• Hunter to Carrillo: Go for police buildings
  • Carrillo to Hunter: I did better lol
  • Hunter to Carrillo: Hold
  • Carrillo to Hunter: ("ok" hand emoji)

Carrillo is accused of going to Oakland with the intent to "kill cops" while the George Floyd protests were taking place along with another person charged, Robert Alvin Justus, Jr.

The scene of the shooting at the Oakland Federal Courthouse

Read more about the murder of Pat Underwood here.

On June 1, Carrillo allegedly told Hunter that he would "be in the woods for a bit" when Hunter asked for money over Facebook Messenger.

Just days later, on June 6, the Santa Cruz County Sheriff's Office responded to a report of a white van near Ben Lomond that appeared to have guns and bomb-making equipment inside. It is believed to be the one Carrillo used during the attack in Oakland.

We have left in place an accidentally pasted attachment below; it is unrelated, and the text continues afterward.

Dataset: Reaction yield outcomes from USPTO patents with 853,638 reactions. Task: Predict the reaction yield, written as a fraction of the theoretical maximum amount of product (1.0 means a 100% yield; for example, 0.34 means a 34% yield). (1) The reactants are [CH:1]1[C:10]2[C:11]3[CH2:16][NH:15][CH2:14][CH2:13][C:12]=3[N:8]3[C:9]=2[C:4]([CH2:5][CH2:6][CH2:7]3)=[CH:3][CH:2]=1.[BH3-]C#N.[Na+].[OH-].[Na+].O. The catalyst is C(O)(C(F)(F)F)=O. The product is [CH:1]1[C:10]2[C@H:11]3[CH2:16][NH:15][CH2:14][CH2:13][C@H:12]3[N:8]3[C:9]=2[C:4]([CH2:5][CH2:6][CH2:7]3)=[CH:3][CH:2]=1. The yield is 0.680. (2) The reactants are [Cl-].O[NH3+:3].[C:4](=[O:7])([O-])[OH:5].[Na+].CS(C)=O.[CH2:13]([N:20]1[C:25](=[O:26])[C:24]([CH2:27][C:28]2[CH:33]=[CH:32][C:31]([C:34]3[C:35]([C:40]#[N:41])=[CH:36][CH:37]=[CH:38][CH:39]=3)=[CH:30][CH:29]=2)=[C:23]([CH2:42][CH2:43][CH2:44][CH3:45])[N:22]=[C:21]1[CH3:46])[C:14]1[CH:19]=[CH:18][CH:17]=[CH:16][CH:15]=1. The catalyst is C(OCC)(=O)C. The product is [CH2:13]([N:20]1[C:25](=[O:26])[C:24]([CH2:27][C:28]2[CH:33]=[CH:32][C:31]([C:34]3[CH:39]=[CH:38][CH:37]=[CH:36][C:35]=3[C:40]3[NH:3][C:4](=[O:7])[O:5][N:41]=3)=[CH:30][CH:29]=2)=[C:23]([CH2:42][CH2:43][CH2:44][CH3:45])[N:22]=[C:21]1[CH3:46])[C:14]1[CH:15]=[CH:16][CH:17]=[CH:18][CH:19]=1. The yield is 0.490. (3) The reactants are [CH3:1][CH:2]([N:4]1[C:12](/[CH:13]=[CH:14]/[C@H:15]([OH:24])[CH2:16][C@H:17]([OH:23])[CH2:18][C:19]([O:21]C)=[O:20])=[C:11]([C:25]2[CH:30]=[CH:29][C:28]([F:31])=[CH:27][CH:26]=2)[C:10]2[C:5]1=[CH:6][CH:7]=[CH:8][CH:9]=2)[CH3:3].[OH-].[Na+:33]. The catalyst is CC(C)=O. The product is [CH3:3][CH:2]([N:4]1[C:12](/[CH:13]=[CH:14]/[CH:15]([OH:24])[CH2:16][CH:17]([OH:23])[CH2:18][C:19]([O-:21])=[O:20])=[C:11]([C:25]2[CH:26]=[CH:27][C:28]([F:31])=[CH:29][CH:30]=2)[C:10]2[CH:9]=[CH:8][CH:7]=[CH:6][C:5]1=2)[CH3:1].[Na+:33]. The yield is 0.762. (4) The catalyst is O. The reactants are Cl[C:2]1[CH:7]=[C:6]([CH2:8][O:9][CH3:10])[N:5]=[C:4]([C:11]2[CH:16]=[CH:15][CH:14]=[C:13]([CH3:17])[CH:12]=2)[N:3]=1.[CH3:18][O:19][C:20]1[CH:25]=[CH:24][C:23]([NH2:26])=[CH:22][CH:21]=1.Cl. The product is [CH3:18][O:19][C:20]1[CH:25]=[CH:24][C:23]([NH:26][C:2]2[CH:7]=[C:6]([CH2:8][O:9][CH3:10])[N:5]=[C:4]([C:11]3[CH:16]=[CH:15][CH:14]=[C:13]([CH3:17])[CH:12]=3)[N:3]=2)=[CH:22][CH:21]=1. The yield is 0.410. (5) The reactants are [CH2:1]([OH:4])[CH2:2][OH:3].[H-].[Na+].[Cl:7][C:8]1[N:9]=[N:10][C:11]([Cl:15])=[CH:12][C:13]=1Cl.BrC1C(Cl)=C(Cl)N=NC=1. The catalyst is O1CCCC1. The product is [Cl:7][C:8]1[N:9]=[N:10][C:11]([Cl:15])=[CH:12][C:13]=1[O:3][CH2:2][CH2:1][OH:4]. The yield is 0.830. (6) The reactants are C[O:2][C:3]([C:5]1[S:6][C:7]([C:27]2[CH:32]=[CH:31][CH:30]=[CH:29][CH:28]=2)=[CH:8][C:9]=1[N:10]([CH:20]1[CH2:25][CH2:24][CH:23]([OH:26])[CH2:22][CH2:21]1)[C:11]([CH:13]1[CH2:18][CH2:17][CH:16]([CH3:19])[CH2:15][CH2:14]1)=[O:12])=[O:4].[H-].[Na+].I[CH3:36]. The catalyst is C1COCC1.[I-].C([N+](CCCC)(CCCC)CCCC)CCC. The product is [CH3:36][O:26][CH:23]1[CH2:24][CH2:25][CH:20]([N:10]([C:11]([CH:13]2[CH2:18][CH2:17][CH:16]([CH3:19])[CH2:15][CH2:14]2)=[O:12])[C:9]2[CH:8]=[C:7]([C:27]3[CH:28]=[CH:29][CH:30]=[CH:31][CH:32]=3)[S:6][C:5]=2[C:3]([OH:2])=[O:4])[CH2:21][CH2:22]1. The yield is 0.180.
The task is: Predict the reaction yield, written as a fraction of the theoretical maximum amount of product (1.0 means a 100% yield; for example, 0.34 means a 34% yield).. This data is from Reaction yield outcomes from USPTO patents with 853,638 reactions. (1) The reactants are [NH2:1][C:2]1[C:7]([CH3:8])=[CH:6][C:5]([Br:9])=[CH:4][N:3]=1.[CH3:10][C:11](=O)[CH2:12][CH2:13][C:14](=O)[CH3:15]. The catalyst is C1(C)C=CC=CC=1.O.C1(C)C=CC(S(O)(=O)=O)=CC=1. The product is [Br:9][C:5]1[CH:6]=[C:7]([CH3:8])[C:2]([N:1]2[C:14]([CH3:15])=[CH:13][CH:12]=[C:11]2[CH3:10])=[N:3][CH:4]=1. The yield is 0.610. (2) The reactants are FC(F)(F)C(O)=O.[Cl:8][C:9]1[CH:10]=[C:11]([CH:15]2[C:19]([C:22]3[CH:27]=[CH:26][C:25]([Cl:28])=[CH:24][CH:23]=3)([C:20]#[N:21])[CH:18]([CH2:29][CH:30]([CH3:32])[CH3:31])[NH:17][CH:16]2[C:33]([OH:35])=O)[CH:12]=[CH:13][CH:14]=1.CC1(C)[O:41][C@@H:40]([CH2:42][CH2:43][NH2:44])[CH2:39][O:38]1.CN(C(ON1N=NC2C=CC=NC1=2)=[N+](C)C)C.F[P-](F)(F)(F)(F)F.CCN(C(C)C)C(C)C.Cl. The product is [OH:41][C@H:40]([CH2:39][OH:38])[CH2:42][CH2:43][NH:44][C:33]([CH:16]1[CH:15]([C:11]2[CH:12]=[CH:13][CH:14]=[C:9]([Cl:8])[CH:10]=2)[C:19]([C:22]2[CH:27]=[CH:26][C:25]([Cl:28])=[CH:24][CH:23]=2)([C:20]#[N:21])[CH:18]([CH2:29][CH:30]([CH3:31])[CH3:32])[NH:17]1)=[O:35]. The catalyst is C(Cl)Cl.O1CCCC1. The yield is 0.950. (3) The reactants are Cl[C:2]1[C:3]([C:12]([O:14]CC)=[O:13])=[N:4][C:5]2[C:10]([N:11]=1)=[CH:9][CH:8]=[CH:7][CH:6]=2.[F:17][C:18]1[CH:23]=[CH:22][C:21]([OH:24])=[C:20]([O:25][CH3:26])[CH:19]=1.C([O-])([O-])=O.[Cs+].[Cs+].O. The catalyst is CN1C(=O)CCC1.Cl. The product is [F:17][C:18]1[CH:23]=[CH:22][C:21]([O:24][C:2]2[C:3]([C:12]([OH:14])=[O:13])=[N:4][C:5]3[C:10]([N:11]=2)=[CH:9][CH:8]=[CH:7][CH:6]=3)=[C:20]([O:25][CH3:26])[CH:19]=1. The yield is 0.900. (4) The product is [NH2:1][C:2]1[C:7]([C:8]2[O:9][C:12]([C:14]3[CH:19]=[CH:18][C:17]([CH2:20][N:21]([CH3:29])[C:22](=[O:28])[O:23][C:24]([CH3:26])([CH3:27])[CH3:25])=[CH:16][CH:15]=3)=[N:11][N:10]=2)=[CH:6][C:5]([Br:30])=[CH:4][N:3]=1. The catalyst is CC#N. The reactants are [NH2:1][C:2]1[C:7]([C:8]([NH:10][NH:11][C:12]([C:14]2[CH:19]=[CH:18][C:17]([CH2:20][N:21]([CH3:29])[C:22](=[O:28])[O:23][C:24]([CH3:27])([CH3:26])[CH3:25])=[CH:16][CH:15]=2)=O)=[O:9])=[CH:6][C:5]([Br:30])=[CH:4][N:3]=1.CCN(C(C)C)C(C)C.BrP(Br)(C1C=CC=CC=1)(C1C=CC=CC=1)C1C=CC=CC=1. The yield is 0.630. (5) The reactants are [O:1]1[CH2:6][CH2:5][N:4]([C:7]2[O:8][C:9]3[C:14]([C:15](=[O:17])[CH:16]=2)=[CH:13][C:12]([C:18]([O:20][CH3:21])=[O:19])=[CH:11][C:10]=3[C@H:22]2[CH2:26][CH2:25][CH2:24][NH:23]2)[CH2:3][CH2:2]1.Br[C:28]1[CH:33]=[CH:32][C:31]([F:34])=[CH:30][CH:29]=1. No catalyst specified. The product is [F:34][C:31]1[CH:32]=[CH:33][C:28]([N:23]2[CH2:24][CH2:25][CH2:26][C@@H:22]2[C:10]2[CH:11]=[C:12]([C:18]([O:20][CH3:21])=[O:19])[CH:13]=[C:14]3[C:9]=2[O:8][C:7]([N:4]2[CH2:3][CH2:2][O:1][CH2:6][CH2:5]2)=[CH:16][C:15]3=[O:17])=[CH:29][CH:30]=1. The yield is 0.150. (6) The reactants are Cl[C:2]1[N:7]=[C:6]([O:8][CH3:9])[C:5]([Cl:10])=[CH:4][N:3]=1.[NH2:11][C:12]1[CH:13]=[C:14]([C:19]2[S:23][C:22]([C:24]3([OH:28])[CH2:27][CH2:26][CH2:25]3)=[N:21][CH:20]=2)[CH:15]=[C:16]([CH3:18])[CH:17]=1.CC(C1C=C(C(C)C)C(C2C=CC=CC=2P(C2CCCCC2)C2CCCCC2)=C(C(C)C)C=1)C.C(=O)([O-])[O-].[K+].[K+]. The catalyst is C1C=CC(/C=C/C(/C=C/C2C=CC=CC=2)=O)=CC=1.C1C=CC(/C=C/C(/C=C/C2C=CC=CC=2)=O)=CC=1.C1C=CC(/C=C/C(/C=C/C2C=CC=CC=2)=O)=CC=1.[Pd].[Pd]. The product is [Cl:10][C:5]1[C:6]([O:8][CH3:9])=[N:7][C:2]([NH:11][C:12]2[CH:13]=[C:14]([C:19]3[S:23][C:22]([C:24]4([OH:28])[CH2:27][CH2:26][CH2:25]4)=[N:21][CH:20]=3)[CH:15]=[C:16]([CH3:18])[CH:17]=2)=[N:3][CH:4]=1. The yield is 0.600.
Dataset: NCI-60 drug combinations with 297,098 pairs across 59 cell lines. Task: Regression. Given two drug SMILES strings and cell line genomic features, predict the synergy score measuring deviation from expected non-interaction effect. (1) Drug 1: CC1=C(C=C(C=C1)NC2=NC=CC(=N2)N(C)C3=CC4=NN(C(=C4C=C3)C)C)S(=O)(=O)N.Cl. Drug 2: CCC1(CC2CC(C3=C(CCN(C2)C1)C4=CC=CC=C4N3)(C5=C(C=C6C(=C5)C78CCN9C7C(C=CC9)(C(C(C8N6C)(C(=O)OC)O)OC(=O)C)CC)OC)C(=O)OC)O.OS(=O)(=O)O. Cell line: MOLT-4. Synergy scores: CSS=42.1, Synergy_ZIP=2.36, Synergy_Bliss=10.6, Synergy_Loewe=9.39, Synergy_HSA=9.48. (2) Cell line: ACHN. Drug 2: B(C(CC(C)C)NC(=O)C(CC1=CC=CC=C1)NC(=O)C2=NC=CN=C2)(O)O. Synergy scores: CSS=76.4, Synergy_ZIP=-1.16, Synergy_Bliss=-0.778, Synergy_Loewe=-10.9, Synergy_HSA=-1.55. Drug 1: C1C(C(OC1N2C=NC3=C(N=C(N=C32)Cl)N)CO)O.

When a witness saw a similar van heading up Harmony Hill toward Waldenberg road. When law enforcement responded to the area, they said they were ambushed, and Sgt. Gutzwiller was shot and killed. Carrillo allegedly carjacked one person and attempted to carjack several others before being detained by a witness. When he was arrested, he had a patch that is allegedly tied to the "Boogaloo" movement and appeared to have written phrases in his own blood on the hood of a car, including what the FBI believe says "boog."

Read more about the ambush that killed Damon Gutzwiller here.

A day later on June 7, the FBI said Hunter sent an admitted Boogaloo bois member a private message on Facebook with a link to a news article on Carrillo's arrest for Gutzwiller's murder.